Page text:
“Too many of these weapons are in our community,” said council president Gabe Albornoz, adding, “We are well beyond a tipping point, quite frankly.”
Recent gun violence involving kids as young as 14 in Montgomery County, Maryland, is raising questions about the most effective way to combat such crime.
County Council President Gabe Albornoz told reporters in a briefing Monday that while the state has enacted “some of the strictest firearms regulations across this country,” he added: “The sad reality is that too many of these weapons are in our community. Too many of them are easily accessible, and we are well beyond a tipping point, quite frankly.”
A “perfect negative storm” is contributing to a surge in violent crime, Albornoz said: Students cut off from social interaction at school and in their communities due to the pandemic had much more time on their own and were often exposed to violent, “toxic” content on the internet. “That, coupled with the stress and anxiety that we all felt,” helped steer young people towards violence.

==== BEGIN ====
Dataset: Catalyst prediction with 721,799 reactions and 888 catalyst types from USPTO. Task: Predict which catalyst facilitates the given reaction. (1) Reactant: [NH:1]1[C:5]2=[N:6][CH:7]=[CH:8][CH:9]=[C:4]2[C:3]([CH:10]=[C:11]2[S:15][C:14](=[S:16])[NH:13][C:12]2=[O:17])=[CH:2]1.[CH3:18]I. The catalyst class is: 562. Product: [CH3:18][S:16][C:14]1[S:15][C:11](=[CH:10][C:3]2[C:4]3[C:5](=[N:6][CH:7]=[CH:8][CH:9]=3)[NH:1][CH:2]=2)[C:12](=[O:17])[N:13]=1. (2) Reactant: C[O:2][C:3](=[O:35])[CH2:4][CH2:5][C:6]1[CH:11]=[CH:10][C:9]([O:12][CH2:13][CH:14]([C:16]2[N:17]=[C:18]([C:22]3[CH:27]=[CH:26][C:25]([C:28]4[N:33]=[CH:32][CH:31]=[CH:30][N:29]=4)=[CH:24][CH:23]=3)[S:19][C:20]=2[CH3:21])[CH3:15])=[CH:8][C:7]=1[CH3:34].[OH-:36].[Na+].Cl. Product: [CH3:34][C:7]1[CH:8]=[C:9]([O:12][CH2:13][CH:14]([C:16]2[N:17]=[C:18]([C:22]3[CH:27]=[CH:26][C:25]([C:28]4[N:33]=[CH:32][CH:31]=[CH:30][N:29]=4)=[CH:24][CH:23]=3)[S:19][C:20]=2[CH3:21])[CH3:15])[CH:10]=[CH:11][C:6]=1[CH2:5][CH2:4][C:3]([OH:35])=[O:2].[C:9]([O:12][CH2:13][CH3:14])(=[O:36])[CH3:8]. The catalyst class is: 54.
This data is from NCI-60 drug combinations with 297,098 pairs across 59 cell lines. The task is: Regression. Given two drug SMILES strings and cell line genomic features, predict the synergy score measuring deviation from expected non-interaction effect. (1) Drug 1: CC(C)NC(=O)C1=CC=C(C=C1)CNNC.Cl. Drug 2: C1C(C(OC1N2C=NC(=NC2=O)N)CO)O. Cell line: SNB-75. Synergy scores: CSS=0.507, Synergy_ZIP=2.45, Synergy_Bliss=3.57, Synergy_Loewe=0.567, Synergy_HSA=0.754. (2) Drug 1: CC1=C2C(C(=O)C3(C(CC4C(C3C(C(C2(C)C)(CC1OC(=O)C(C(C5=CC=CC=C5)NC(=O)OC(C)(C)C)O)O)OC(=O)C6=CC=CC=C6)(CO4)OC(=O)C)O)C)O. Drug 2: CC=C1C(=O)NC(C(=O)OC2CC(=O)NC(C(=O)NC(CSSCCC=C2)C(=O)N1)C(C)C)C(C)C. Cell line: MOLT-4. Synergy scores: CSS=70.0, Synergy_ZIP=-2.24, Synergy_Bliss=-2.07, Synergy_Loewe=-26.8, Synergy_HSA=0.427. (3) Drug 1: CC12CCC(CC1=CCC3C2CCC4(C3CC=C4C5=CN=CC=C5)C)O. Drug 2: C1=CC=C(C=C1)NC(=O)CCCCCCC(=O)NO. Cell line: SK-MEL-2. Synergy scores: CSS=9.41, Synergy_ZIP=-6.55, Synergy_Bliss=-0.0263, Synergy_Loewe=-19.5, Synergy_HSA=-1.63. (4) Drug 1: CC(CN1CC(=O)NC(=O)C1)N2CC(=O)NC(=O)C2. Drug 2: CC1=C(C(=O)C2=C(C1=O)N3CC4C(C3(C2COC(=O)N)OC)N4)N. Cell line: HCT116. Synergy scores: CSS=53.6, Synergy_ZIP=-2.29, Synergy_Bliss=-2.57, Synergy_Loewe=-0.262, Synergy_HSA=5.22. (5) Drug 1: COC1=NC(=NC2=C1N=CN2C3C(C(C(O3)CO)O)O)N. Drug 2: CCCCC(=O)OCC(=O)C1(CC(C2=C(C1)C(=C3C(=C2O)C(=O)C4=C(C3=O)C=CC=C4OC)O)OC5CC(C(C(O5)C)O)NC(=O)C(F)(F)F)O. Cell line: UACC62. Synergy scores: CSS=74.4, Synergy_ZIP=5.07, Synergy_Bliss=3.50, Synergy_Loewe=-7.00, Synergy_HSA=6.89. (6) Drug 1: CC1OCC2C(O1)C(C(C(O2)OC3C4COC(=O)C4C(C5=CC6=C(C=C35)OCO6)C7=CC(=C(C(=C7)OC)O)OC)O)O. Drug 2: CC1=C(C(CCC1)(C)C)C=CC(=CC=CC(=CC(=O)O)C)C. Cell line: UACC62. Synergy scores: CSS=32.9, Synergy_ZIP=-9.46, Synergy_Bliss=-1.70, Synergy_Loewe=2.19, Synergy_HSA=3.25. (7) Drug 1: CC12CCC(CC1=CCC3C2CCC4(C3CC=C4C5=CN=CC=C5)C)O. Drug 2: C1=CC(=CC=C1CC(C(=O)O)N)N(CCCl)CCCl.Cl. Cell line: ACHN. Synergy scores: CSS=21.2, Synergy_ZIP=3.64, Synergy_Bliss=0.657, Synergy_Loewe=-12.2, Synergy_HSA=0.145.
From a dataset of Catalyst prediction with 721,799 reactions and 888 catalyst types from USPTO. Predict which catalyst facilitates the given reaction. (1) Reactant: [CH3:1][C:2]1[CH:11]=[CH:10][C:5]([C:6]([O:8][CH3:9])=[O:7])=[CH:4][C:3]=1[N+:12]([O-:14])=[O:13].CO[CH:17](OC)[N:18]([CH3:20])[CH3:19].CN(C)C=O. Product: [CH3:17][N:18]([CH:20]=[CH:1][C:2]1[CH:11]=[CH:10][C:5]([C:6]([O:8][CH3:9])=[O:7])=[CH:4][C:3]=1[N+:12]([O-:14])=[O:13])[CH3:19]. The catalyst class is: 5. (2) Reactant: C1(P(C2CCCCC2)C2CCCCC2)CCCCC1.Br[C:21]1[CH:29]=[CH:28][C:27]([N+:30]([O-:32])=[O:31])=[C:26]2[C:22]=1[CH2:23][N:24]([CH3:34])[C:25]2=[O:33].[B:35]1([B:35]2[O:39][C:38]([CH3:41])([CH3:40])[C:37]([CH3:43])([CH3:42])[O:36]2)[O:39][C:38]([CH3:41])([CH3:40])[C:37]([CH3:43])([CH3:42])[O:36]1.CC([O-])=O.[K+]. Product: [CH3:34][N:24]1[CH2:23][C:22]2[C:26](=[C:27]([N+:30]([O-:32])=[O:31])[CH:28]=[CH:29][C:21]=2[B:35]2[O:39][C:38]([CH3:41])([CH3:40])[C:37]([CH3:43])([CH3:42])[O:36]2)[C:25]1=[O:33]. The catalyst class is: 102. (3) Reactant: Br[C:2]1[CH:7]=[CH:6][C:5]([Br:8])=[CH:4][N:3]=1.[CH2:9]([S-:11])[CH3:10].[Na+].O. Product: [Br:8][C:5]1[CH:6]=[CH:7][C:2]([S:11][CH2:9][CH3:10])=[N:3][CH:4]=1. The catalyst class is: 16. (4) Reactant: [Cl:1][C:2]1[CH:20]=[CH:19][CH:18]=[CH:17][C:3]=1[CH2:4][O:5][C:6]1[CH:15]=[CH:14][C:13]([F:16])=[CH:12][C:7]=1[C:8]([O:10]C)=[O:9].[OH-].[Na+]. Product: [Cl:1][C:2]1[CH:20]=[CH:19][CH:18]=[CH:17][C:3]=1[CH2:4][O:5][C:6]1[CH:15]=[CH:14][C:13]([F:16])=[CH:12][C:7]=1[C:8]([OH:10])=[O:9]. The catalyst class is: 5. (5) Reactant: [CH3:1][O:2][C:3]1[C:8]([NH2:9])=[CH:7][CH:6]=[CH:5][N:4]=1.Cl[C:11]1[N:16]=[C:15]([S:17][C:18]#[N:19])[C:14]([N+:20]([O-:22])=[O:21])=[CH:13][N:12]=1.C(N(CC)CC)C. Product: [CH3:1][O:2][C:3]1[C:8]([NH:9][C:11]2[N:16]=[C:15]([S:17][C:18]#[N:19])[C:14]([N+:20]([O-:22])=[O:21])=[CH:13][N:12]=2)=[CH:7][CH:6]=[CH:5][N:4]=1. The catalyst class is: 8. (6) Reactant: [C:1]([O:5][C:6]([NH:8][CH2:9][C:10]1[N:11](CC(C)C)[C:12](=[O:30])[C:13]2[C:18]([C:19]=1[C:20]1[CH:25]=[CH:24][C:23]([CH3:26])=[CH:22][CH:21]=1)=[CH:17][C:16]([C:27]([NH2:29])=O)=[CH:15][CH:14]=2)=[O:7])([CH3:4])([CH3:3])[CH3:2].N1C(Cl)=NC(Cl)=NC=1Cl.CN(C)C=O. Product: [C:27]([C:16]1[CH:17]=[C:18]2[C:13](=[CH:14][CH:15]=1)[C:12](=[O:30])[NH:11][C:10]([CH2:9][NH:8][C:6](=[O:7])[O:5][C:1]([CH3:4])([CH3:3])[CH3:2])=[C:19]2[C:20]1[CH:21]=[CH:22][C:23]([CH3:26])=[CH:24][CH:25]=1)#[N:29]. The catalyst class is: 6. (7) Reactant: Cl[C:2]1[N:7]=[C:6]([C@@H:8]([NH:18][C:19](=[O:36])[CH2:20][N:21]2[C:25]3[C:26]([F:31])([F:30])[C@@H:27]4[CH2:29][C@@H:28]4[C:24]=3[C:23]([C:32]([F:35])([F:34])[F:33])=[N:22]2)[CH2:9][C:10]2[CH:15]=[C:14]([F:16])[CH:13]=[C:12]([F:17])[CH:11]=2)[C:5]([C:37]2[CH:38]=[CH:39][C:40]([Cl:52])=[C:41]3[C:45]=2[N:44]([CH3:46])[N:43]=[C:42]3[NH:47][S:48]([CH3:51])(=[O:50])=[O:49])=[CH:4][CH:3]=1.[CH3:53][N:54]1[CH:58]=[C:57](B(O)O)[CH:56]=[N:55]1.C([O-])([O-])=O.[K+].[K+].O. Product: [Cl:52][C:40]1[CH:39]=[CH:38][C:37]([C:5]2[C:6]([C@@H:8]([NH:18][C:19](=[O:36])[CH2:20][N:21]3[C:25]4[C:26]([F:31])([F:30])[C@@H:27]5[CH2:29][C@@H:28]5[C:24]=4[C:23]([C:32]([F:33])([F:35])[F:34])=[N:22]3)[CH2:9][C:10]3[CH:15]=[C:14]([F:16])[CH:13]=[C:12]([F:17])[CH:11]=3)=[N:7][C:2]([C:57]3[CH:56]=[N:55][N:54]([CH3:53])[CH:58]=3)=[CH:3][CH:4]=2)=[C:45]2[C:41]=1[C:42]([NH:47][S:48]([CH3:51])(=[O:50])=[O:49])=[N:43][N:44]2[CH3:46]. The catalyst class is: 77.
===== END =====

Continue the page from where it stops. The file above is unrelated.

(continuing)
The school system, police and county agencies are working to deal with the issue, said Albornoz. The county-run Street Outreach program — which is aimed at preventing kids from joining gangs — “is literally working overtime,” he said.
But as the council continues its work on the budget, Albornoz said, an emphasis should be placed on finding money to aid initiatives such as the one to add wellness centers to every high school in the county.
Albornoz noted that that the recent violence is happening during the school year.
“The summer months is typically when we see the largest spikes in this type of behavior, and we haven’t even gotten there yet,” he added.
Concern about teenagers as both victims of and suspects in violent crimes has grown since a 15-year-old was shot and seriously wounded inside Magruder High School in January.
Since then, there have been a string of shootings — some fatal — involving suspects as young as 14. Three juvenile suspects have been arrested in the murder of a 20-year-old from Frederick earlier this month. Those suspects are ages 14, 15 and 16.
“These kids are screaming for help,” Albornoz said, and getting assistance to them “has to be a priority.”
Hours after Albornoz spoke, a suspect in the death of 17-year-old Jailyn Lawrence Jones, a senior at Northwest High School, made a court appearance in Rockville. Jones’ body was discovered in a wooded area in Germantown Jan. 24.
The suspect in Jones’ death is also 17 years old.